Better alone than in (good) company? From solo to crewed sailing
The calendar for the second season of the Class40 IBSA features just crewed regattas, a notable change from the participation in the 2022 Route du Rhum, whose regulations provided for solo sailors only.
“There is no better or worse”, explained Alberto Bona. “It’s two different ways of sailing, and I am very happy that the various seasons of the IBSA programme provide for both. This way, one can become a complete sailor, acquire more experience and confidence, have the chance to give one’s best as an athlete and push the boat to the limit”.
Sailing solo imposes a certain type of rhythm: it is always necessary to be safe and to have rest breaks; therefore, the boat’s performance is never 100%. “This doesn’t mean that lone sailors go slow”, specified Bona, “but, rather, that the performance is never pushed to the extreme, because solo manoeuvers require more time and wider margins; they are slower and more weighted. Just think of changing a sail or gybing in very strong winds. Safety ensuring techniques are needed, and everything is prepared plenty in advance”.
A crew, instead, works differently: “The Class40 is designed for double handed sailing, although in some regattas our crew included – and will include – three or four of us. Looking at the most relevant competitions of the season from a sporting point of view – such as the Normandy Channel Race and the Transat Jacques Vabre – there will be two of us: me and Pablo Santurde del Arco. We have a very good chemistry, and Pablo is very experienced. I can say that we complement each other, we create a good team together”.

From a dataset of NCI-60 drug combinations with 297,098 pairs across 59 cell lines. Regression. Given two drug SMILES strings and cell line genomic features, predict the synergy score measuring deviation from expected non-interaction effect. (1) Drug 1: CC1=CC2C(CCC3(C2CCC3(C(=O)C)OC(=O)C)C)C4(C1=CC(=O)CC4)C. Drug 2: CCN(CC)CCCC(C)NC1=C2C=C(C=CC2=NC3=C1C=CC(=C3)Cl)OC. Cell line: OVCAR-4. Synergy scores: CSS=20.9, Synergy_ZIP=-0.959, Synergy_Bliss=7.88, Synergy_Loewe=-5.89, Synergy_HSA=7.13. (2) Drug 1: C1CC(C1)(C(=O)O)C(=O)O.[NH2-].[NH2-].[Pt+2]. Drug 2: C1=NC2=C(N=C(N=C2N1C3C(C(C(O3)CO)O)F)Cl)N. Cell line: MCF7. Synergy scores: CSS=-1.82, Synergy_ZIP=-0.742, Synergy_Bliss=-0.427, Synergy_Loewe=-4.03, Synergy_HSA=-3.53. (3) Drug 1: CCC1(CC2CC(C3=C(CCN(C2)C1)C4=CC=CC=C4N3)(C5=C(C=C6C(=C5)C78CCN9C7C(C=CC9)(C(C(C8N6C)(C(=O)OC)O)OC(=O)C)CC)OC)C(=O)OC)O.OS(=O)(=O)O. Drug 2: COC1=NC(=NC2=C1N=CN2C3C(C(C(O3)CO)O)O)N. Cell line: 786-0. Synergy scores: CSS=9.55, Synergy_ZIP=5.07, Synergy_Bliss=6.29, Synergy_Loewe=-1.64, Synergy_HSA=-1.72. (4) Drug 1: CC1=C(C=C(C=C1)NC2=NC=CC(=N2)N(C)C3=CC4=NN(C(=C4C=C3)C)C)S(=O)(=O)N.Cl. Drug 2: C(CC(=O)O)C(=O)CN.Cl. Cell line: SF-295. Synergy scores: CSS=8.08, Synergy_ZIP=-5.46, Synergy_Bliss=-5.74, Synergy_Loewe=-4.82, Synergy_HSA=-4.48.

A crew of two means having time to rest and sharing the burden of the most demanding manoeuvers, such as changing sails; above all, it means having the lucidity and concentration to always push the boat to the limit, aiming for performance: “When there are two of you, you have more time for everything, and this means being able to do everything better, paying due attention to even the smallest detail, because you win a regatta when you manage, in all points of sailing, to always make the boat go faster than yours opponents. To do that, you have to look at every little detail. Last but not least, the discussion and the exchange of opinions: tactics and weather management are the basis of a good sailing, and analysing the situation as a team allows to evaluate and re-evaluate many elements”.
But what does Alberto Bona prefer? “I can make a general reasoning: what I like of solo regattas is that you need to have a strong determination, be ready for anything and find solutions. Of team racing I really like the preparation, the choice of the crew and the selection of the right people to work with. So, there are pluses in both conditions and one does not exclude the other. We ocean sailors try to get the best out of every situation”.